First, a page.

You've just bought a new computer. Maybe you've purchased your first car or a new refrigerator for your newly renovated kitchen. However, before the clerk or dealer finishes the transaction, you are asked if you want to pay extra for an extended warranty, also known as a service contract.
The big question: Should you shell out these extra dollars? You might be surprised at how often your answer should be "no."
Service contracts or extended warranties provide free repair or maintenance services for a set number of years. They are not the same as a standard warranty. A standard warranty, which also provides free repairs or maintenance for a set number of years, is included in the purchase price of the product. An extended warranty on a new car, though, provides extra protection for when the standard warranty would end. For instance, a service contract might entitle you to free repairs for your car for an additional five years after your standard warranty expires. A service contract might mean that you will not have to pay a repairman should that new furnace you just bought break down in the next eight years.
Taking out one of these extended warranties or service contracts, then, sounds like a smart financial move. After all, car repairs or fixes to major appliances are not cheap. However, you'll have to consider several important questions before you decide if paying extra for a longer warranty or service contract makes financial sense.
First, study the existing warranty, the one included in your product's purchase price. If this warranty is already a long one -- say your new oven comes with a five-year warranty as part of the price -- you might not need to purchase an extended warranty or service contract.
Look, too, at the cost of these extra contracts or warranties. Often, this added protection can be quite costly. You'll have to determine, then, how likely you are to need enough service or repairs to cover the cost of the extended warranty. No one can predict the future, of course. You do not know if you'll drop your new laptop while walking up the stairs. You cannot predict if your new refrigerator will suddenly go on the fritz. If you read reviews in consumer magazines and from users, you can tell how reliable an individual product is. If it is unlikely that your new product will need repairs within the service contract's lifespan, then you should probably pass on the extra protection.
You also need to take a close look at the terms of the service contract that a retailer or dealer is offering you. Many times, these contracts contain fine print limiting the type of repairs or maintenance that they'll cover. Your new desktop computer might fritz out. When you call the manufacturer, you might find that, for some arcane reason, your extended warranty does not cover labor costs associated with the repair.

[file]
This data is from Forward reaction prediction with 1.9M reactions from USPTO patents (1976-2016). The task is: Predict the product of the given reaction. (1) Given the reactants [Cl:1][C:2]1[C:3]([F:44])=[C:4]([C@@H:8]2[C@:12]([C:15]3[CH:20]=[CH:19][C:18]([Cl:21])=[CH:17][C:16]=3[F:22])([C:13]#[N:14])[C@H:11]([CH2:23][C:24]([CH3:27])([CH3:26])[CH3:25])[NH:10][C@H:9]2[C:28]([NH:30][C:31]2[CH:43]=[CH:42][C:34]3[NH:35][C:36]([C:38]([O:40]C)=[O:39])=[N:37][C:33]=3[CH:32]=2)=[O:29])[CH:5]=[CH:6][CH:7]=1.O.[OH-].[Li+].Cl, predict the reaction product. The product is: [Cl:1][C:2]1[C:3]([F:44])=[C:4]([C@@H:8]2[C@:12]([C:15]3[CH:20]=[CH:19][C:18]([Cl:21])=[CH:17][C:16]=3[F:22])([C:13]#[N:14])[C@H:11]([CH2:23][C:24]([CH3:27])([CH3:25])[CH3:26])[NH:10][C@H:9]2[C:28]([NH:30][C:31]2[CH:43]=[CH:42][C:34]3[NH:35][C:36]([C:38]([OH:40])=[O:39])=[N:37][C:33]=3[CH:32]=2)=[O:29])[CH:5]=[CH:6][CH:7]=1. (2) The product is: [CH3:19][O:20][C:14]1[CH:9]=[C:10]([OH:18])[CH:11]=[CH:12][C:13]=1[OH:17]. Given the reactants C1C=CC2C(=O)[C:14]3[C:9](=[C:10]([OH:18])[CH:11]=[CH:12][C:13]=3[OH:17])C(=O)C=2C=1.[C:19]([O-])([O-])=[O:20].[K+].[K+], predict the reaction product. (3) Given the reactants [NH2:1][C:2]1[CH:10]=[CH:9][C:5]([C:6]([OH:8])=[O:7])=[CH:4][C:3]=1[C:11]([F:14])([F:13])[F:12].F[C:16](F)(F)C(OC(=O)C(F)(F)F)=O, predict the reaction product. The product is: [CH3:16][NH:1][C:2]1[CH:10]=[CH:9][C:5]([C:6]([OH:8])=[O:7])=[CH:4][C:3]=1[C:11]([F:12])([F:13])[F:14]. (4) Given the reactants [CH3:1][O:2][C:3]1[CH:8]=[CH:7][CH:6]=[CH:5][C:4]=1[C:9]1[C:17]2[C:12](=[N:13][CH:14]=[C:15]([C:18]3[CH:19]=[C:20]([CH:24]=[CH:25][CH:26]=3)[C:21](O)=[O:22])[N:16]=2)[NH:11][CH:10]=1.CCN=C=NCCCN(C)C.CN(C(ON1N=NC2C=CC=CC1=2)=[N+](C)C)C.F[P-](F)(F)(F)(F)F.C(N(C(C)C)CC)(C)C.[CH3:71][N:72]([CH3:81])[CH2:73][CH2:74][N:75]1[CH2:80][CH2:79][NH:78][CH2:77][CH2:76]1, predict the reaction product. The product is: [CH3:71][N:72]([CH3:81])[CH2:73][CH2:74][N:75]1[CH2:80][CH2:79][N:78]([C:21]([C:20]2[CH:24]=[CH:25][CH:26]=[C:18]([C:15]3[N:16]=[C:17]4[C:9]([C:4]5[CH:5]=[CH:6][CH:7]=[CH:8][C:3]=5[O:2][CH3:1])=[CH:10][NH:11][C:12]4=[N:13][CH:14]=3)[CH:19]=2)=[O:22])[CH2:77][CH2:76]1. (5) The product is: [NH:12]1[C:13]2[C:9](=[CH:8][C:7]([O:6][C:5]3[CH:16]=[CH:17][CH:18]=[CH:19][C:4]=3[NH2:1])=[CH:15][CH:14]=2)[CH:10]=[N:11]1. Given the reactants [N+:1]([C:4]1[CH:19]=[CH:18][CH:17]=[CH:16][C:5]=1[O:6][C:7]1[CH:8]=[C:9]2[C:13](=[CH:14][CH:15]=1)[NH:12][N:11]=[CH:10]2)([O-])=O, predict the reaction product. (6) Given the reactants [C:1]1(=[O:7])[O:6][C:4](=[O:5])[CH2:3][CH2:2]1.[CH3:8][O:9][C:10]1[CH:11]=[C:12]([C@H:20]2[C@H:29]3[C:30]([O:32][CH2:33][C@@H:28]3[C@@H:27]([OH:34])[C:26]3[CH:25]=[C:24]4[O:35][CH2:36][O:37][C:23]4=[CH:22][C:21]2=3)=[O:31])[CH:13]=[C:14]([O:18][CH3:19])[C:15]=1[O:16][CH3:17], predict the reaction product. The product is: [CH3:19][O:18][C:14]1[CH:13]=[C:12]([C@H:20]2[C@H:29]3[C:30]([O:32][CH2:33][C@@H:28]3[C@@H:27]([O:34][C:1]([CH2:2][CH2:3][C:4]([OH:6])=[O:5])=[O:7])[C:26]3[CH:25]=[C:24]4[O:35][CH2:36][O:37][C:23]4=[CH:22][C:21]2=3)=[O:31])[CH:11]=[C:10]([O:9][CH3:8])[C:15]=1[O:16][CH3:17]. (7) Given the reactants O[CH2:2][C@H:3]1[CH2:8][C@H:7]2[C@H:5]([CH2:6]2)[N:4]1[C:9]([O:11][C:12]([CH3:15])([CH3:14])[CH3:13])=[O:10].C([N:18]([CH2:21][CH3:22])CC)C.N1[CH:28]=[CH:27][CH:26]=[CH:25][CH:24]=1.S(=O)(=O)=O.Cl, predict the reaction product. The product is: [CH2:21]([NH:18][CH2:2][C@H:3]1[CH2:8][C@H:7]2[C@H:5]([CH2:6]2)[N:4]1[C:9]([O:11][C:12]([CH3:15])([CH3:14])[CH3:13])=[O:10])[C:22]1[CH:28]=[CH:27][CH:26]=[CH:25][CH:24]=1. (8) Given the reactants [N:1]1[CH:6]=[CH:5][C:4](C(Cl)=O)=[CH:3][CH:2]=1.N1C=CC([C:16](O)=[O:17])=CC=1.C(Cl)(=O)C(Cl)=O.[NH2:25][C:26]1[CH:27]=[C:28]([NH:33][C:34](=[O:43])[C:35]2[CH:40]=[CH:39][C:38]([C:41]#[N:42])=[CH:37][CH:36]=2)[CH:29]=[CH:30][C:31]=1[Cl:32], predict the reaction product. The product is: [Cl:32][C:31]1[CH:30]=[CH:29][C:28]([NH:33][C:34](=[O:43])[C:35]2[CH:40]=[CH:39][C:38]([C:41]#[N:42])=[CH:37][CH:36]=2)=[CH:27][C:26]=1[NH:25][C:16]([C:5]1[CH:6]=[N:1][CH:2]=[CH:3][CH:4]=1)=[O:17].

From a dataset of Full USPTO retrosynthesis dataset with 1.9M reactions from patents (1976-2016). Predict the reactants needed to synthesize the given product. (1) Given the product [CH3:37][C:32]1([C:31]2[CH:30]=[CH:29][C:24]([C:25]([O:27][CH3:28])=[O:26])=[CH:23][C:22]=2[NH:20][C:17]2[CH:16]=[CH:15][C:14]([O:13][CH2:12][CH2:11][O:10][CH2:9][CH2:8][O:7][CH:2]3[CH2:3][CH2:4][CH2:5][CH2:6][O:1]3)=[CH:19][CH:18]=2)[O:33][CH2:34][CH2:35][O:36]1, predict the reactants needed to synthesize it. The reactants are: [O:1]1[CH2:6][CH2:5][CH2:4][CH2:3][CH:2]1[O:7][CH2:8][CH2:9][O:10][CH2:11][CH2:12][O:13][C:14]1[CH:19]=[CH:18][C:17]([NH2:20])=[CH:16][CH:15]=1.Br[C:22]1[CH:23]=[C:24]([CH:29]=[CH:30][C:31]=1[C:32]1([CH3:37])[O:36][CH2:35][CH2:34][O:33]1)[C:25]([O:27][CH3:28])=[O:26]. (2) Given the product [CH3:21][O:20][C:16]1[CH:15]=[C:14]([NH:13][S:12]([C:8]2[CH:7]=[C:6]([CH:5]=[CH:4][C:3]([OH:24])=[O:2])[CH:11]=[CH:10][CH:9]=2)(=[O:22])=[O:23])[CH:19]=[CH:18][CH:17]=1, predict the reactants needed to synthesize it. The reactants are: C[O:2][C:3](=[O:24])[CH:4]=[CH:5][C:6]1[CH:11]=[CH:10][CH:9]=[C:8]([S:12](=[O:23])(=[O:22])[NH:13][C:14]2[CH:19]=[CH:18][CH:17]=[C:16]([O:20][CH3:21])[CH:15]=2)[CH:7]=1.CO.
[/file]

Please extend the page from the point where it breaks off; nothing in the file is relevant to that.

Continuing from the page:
Service contracts might also include language that denies coverage if you have not followed the company's maintenance rules. Other contracts only cover particular parts of your new product. Remember, service contracts are money makers for companies. Many will do whatever they can to limit the amount of coverage they actually provide to their customers.
Another recommendation? Make sure you know who will handle any claims that you make. Sometimes the retailer from which you purchased the product will handle the repairs to a damaged item. Other times, you'll have to ship your damaged product to the manufacturer, a process that can extend the amount of time before the product returns to you.
The Federal Trade Commission provides one last piece of advice: After you bring your new oven, car or dishwasher home, be careful if a telemarketer calls to ask if you'd like an extended warranty. Often these callers are not affiliated with either the retailer from which you purchased the product or the manufacturer of it. Often the extended warranties offered by these unrelated businesses are even less useful than the ones provided by bigger-name retailers or manufacturers.
Consumer advocates often recommend that you skip extended warranties or service contracts, mainly because these products are rarely worth the money. The vast majority of consumers will not use their extended warranties often enough to warrant spending money on them. A better option? If you are a disciplined saver, take the dollars that you would have invested in a service contract and deposit them in a savings account. You can then use these funds to handle repairs if your refrigerator, washing machine or laptop should break down.